It seems simplicity is the secret formula.
“We have too many things, too many distractions, too many items offered to us, too many messages, and a person like Emma struggles to emerge,” the Rev. Giuseppe Masseroni, who himself is 91, said at Ms. Morano’s funeral on Monday.
Her “simplicity is sculptural” — and out of step with modernity, he said.
Besides living simply, what were the secrets to Emma’s long life?
1. Listen to your doctor
When she was a girl growing up in Villadossola, the humidity and cold winters were too hard on Emma’s constitution. Her doctor told her to “change air” and she complied, settling in Verbania near the doctor’s recommended Lake Maggiore. She never left.
2. Eat raw
Emma’s daily diet consisted of plenty of raw food, but not of the vegetable-and-fruit variety that we’re used to. Instead, she ate three raw eggs every day and added raw ground beef to her pasta. Yum!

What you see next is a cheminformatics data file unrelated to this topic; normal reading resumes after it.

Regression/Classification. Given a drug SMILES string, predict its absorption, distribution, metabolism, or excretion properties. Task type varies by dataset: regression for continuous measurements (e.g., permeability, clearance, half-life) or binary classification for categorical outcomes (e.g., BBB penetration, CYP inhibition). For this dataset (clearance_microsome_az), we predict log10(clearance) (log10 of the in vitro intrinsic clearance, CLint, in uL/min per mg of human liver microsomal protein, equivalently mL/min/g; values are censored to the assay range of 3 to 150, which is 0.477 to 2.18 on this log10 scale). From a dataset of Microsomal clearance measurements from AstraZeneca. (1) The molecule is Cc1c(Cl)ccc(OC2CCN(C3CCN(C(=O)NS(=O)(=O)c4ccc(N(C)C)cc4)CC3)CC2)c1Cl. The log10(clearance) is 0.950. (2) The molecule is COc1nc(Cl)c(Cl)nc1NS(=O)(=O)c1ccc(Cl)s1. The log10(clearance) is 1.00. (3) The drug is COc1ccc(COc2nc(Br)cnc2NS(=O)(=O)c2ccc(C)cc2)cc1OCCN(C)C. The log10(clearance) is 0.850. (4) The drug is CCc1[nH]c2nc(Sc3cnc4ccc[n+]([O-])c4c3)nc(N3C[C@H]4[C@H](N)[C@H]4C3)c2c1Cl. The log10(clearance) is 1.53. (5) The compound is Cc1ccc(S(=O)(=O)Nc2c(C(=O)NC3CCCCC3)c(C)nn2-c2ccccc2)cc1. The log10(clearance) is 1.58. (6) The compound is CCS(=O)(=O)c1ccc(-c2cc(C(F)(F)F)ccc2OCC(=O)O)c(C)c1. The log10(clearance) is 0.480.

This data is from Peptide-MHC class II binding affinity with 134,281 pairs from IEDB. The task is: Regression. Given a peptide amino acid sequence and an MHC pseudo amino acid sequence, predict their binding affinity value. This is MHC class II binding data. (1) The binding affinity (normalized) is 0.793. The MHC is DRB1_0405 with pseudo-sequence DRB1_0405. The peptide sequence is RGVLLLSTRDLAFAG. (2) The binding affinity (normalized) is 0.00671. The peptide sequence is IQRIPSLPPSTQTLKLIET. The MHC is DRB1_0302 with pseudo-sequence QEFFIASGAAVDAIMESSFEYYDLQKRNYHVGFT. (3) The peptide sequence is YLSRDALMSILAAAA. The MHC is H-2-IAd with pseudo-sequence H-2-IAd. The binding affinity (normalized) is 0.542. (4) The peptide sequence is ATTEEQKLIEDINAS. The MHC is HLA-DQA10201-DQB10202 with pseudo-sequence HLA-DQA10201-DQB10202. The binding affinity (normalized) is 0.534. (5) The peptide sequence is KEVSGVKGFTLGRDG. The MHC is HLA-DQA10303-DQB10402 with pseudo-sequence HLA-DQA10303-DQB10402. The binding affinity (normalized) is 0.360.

3. One marriage is enough
Emma’s brief and unfortunate marriage in 1938 was enough for her. She lived the rest of her life alone, claiming that she “didn’t want to be dominated by anyone.”
4. Remember the ones you love
Emma kept photos of her parents and eight siblings next to her bed. Her parents instilled a sense of determination in their children, particularly their six daughters — but that didn’t stop the girls from having fun once in a while. Emma fondly recalled how she and her sisters would sneak out to go dancing until “our mother would come looking for us with a birch stick.”
The only other photo she kept near her bed was of her infant son, who lived from January to August of 1937. She was buried with the photo, according to her wishes.
5. Be devout
Emma wore her rosaries for decades, until her nieces feared that they might choke her in her old age. But they hung next to her bed until the day she died, in the place of honor by the photo of her son.
So there you have it — the simple secrets to a long life. Listen to your doctor, eat raw eggs and meat, don’t get married twice, love your family, and say your prayers.
Easy enough, right?
(I mean, except for the raw eggs and meat part — I’m not entirely sure those are worth the extra 20 years.)
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